River otters certainly are playful bunch

The River Otter is supposed to be the most fun-loving mammal in North America.
It makes its own toboggan slide, it frolics in the water, and just seems to get a lot out of life by just having fun!
The otter has been one of our most sought-after fur bearers. Its under fur is especially dense since it spends so much time in the water.
For many years, otter coats were at the top of fashion for people. Now, the fur is used mainly for trim.
The River Otter (Lontra canadensis) ranges throughout almost all of North American, from Mexico to the Arctic.
It lives around rivers, lakes, and ponds, and in tidal flats near the ocean. It may have a range of 40 or 50 miles.
Outside of sea mammals, the otter probably is the fastest swimmer we have.
It is perfectly adapted for water speed. The body is long and tapered, both ears and nose close under water, and the tail is long and thick.
The whole body is streamlined.
It is a good-sized animal, too—up to four feet long, and weighing in at 30 pounds plus.
There was a time when otters were considered a very real threat to fish. The English even developed a special type of dog, the Otterhound, to hunt otters.
Hunting otters in those days required three kinds of dogs: hounds to trail them, a poodle to get the otter out of his den, and the otterhound for the kill.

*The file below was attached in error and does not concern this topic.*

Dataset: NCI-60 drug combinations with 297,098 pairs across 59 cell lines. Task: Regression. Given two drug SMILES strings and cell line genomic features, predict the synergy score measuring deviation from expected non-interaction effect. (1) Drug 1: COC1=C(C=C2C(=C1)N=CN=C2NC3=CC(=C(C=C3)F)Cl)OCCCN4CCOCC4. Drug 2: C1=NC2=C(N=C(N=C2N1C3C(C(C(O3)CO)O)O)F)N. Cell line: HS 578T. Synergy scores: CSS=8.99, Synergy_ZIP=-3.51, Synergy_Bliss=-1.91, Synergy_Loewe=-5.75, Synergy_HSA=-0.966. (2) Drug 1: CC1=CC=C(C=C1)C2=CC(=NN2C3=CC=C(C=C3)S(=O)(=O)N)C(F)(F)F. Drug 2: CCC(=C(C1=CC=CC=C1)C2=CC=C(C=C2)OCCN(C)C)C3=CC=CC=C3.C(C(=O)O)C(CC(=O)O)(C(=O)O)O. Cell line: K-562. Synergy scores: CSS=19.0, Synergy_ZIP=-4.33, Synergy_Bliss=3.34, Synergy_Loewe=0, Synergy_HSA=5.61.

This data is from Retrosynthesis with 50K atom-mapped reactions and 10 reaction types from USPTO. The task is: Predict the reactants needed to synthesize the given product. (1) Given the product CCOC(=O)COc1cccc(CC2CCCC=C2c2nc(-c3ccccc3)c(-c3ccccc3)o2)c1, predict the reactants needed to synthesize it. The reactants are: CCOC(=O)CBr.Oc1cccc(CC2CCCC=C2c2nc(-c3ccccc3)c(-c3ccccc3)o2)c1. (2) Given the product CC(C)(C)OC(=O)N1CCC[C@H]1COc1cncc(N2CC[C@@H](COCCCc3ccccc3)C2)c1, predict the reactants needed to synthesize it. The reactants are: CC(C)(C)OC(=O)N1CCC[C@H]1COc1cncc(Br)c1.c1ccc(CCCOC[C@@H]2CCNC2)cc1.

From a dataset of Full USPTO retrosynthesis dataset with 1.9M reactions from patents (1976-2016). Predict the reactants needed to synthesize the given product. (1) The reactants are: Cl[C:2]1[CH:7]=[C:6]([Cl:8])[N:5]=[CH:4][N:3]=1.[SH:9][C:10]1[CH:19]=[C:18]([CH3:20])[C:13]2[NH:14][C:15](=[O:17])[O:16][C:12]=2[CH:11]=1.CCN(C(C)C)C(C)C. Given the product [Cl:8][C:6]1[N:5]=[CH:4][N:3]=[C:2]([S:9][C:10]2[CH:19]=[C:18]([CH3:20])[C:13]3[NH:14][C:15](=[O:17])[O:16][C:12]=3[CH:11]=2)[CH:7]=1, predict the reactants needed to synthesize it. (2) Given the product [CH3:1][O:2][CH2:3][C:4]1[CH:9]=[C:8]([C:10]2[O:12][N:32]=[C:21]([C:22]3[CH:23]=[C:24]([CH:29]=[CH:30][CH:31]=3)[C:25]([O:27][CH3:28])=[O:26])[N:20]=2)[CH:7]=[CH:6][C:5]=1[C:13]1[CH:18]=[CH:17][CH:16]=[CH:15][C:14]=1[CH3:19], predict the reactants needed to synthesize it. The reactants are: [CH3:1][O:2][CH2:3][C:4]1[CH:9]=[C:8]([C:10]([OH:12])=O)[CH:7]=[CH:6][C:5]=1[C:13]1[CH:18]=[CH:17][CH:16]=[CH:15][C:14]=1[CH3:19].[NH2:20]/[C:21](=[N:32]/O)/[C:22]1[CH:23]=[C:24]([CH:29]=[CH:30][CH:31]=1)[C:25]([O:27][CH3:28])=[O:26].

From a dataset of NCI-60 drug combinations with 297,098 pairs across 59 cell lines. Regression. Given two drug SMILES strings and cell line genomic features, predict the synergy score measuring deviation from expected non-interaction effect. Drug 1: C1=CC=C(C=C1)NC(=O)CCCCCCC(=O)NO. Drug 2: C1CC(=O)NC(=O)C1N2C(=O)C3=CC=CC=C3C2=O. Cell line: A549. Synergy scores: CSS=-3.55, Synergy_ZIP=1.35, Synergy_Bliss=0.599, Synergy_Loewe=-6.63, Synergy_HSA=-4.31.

Otters make very playful and loyal pets if you get them when they are young.
They have drawbacks, however. They are the most curious animals on Earth—everything has to be investigated, which usually means tearing it apart.
One family which kept two otters for a while reported a lot of funny (?) things happening. The otters liked to get under the washing machine, but chewed up all the wire and hoses.
As well, they would go into a bedroom, open the dresser drawers, and take out all the contents to play with. And they would play around in the toilet bowl, then get into a bed to dry off!
People are not likely to rush out to find otters as pets.
I mentioned that otters are superb swimmers. An otter can stay under water for four minutes, can swim on the surface at six miles per hour, and do better than that under the surface.
Otters also will frolic in the water for hours.
You would think, then, that little baby otters would take naturally to the water. Not so. The mother has to force them into the water and then teach them to swim.
Otters eat fish, which they can outswim any day. But they also eat crayfish, clams, turtles, small birds and eggs, insects, and worms.
They are not a threat to gamefish at all.
To find otters, look for water, preferably a wide stream. You may come across a used water slide, or a flat place where they roll.
They are fascinating to watch—and will keep you amused for hours.

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